Figure 2: Safety Guides Choices for Where Food Is Purchased: Compared to Before COVID-19

Source: Food Sourcing in America, July/August 2020 (click to enlarge)

Compared to before COVID-19 I now...

Although consumers appreciate safety measures taken by retailers, in practice these can also detract from convenience (e.g., long lines or purchase limits on certain items). Safety measures seen as overly restrictive can ultimately deter consumers from returning to a given store location or banner, seeking substitutes that offer a balance between safety and convenience.

In terms of categories purchased and departments shopped within food retailers, six months into the pandemic consumers relied more heavily on less perishable product categories, including shelf-stable and frozen. In particular, demand for non-perishables surged in the early weeks of the pandemic, with huge sales growth in shelf- stable categories like canned goods, dried beans, and rice during the month of March 2020. These items give consumers peace of mind, as they can be stored long term if getting to the store becomes more difficult or supply chains are disrupted. To a lesser degree, consumers are also relying more on fresh categories (meats and seafood, produce) because they are eating more at home than ever before.

Going Forward:

Shifts in where, when, and how consumers shop — as well as what they buy — are primarily driven by safety considerations. Avoidance of viral exposure drives decision making at each part of the consumer journey, dictating their choices in an ever more complex retail landscape.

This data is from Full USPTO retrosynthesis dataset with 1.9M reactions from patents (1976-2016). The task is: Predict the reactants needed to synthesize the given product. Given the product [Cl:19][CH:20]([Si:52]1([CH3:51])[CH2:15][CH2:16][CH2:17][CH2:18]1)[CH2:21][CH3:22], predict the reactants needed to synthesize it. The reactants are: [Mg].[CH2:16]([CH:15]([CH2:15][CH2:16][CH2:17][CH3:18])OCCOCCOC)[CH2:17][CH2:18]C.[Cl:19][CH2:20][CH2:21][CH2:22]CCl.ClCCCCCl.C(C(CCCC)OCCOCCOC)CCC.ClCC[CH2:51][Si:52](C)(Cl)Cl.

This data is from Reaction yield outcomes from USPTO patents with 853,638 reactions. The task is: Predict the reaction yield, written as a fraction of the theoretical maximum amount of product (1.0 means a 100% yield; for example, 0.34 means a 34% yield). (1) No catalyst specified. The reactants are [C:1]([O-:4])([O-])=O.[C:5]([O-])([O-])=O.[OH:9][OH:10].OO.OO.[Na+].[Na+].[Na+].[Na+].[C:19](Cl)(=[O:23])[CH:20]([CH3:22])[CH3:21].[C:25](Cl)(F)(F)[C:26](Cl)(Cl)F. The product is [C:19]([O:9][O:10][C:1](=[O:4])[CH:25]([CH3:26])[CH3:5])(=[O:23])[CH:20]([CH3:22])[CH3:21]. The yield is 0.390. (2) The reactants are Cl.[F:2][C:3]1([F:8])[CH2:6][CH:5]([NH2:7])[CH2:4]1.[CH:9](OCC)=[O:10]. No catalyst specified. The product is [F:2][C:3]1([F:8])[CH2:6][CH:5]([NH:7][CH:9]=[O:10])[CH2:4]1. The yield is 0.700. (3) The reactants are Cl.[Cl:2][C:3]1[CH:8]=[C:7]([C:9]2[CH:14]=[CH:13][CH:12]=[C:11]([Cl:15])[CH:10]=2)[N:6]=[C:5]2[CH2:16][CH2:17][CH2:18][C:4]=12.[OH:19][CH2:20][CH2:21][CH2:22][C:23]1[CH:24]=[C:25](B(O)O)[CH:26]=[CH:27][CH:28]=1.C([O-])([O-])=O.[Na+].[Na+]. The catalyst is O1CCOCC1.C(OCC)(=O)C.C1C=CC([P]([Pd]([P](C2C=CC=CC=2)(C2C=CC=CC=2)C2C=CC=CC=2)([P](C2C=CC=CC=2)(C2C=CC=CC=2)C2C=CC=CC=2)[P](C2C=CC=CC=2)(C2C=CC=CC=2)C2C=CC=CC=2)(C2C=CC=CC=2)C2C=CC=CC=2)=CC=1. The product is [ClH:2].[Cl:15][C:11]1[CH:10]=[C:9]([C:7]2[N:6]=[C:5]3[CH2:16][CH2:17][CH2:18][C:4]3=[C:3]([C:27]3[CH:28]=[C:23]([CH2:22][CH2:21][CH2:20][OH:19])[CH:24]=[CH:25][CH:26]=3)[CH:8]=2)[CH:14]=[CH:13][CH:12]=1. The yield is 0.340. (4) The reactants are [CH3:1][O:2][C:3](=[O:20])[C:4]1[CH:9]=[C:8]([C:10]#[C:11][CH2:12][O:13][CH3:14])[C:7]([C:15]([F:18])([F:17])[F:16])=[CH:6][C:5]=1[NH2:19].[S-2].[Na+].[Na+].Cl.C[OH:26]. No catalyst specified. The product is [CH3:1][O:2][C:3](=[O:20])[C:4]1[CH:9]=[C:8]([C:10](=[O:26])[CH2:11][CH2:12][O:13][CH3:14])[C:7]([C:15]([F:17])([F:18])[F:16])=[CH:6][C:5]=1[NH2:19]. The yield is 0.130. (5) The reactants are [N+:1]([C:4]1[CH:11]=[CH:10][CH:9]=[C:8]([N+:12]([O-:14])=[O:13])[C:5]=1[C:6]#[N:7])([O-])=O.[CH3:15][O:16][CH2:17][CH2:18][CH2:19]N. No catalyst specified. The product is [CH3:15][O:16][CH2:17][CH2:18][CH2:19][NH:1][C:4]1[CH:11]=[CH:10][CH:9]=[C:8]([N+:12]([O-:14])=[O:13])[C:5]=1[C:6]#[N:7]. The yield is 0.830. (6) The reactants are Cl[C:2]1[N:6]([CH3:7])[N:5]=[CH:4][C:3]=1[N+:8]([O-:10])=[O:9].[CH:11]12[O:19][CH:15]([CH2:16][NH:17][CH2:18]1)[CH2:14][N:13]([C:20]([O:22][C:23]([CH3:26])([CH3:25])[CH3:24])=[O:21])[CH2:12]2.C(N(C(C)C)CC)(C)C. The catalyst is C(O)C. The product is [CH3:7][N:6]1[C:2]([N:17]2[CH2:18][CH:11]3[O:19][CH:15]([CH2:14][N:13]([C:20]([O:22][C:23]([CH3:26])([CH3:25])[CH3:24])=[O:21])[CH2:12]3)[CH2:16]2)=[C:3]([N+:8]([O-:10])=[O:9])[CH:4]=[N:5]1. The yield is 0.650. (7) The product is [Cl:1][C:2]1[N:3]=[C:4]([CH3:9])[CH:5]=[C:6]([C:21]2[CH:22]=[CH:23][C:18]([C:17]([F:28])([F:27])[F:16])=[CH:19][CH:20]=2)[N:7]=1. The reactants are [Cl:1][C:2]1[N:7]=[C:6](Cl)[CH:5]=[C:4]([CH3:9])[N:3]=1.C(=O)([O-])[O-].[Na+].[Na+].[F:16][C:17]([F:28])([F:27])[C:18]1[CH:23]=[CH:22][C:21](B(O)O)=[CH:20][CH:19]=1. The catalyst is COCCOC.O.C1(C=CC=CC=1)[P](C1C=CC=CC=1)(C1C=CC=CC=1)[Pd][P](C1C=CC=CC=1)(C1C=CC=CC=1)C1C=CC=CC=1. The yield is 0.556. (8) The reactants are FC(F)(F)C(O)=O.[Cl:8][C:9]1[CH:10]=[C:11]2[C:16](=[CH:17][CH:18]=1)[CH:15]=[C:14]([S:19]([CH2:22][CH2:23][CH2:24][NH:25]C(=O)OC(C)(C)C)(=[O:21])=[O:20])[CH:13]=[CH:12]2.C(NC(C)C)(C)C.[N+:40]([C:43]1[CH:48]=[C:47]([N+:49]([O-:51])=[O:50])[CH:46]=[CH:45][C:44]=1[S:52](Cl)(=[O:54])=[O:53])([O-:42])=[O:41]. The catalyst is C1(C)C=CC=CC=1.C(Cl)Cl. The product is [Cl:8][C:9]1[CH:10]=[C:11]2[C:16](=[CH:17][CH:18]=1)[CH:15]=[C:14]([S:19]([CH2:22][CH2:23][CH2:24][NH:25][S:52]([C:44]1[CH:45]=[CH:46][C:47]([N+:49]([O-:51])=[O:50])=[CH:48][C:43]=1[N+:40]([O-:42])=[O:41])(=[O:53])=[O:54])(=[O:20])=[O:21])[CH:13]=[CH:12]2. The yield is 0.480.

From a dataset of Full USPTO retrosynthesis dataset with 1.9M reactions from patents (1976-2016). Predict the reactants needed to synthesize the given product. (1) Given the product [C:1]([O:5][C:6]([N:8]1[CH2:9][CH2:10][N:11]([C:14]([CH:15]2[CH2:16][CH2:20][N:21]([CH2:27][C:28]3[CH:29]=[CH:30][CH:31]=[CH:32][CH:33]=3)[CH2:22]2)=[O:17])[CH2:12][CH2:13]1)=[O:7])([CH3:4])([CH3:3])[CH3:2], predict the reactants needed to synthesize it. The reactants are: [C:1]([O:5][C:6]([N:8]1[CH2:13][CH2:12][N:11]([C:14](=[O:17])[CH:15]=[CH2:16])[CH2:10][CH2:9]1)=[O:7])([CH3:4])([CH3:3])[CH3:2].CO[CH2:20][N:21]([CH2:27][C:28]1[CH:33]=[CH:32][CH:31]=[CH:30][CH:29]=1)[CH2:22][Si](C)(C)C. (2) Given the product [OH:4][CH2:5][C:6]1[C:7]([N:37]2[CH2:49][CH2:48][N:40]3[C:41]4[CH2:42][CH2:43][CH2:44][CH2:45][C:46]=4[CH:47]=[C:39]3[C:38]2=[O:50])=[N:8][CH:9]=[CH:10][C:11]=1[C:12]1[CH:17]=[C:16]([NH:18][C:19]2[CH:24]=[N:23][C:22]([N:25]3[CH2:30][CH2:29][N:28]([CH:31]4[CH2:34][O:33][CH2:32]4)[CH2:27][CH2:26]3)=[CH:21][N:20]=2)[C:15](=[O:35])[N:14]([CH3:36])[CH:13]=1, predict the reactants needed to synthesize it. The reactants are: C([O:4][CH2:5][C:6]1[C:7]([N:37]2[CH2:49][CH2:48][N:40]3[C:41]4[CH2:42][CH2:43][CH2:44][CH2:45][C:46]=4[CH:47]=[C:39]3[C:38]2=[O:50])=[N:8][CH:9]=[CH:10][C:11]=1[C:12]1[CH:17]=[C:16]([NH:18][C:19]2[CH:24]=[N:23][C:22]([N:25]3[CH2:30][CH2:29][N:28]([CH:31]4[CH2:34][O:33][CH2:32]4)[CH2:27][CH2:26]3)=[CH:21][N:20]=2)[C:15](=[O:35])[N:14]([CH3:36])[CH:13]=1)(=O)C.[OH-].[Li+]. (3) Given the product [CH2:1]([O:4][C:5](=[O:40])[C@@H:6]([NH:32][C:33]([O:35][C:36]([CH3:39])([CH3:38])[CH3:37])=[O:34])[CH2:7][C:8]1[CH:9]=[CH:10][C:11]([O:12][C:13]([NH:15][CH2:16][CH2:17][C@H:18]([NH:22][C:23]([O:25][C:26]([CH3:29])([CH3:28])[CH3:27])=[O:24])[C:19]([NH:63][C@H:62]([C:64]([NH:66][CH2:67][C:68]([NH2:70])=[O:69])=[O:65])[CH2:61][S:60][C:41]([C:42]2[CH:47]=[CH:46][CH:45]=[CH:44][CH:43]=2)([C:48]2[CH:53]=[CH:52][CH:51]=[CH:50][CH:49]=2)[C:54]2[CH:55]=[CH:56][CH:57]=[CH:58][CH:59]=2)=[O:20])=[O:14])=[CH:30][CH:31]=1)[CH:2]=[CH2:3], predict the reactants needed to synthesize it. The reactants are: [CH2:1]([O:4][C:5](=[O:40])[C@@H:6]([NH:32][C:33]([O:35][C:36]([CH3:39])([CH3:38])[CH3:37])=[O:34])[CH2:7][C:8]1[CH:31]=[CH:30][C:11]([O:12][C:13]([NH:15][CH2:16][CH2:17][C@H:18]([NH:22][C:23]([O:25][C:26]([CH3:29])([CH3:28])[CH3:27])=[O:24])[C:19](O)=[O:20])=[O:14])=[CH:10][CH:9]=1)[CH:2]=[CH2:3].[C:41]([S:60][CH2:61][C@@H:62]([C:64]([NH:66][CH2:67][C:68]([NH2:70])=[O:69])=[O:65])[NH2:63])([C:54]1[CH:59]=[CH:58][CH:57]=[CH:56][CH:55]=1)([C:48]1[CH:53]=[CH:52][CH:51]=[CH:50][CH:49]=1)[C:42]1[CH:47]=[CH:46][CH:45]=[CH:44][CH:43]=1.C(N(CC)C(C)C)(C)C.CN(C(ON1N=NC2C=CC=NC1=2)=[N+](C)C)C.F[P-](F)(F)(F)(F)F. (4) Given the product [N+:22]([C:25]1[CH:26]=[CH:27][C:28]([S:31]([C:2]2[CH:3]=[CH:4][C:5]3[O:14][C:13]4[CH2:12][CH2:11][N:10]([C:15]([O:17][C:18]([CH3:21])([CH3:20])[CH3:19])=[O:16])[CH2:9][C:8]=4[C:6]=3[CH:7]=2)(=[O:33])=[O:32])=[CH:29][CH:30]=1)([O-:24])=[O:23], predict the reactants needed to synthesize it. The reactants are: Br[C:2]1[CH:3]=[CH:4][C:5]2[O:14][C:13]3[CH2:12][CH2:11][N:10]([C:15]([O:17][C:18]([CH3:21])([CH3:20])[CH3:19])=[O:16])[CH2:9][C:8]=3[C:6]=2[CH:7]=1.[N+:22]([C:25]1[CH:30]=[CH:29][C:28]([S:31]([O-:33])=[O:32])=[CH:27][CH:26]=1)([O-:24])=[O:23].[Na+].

Even with vaccines on the horizon in 2021, safety will remain on many shoppers’ minds for a long time to come. Many consumers will remain wary of what they touch in the store. Some will continue to wear masks and/or avoid freshly prepared food areas (deli, soup/salad bar, hot/cold case) even as the risk of COVID-19 abates, having become hyper-aware of hygiene and safety in-store.

Many shoppers who shifted their strategies due to COVID-19 are eager to return to their pre-pandemic ways, but some plan to maintain aspects of their new habits. Those consumers who anticipate their post-COVID-19 routines to reflect their current ones and those falling somewhere in between what they did before and during the pandemic represent the greatest opportunity area in terms of retailers seeking to understand safety-minded customers. Unlike those shoppers impatient to return to normal, these consumers are open to continuing programs and services implemented now that appeal to their safety needs in the long term.

Solutions that can reduce stress by delivering modern convenience and minimizing cognitive load are therefore advisable. Manufacturers, retailers, and food service providers can increase consumer trust by becoming more transparent about policies and practices, particularly those regarding safety.

More Information: Food Sourcing in America, July/August 2020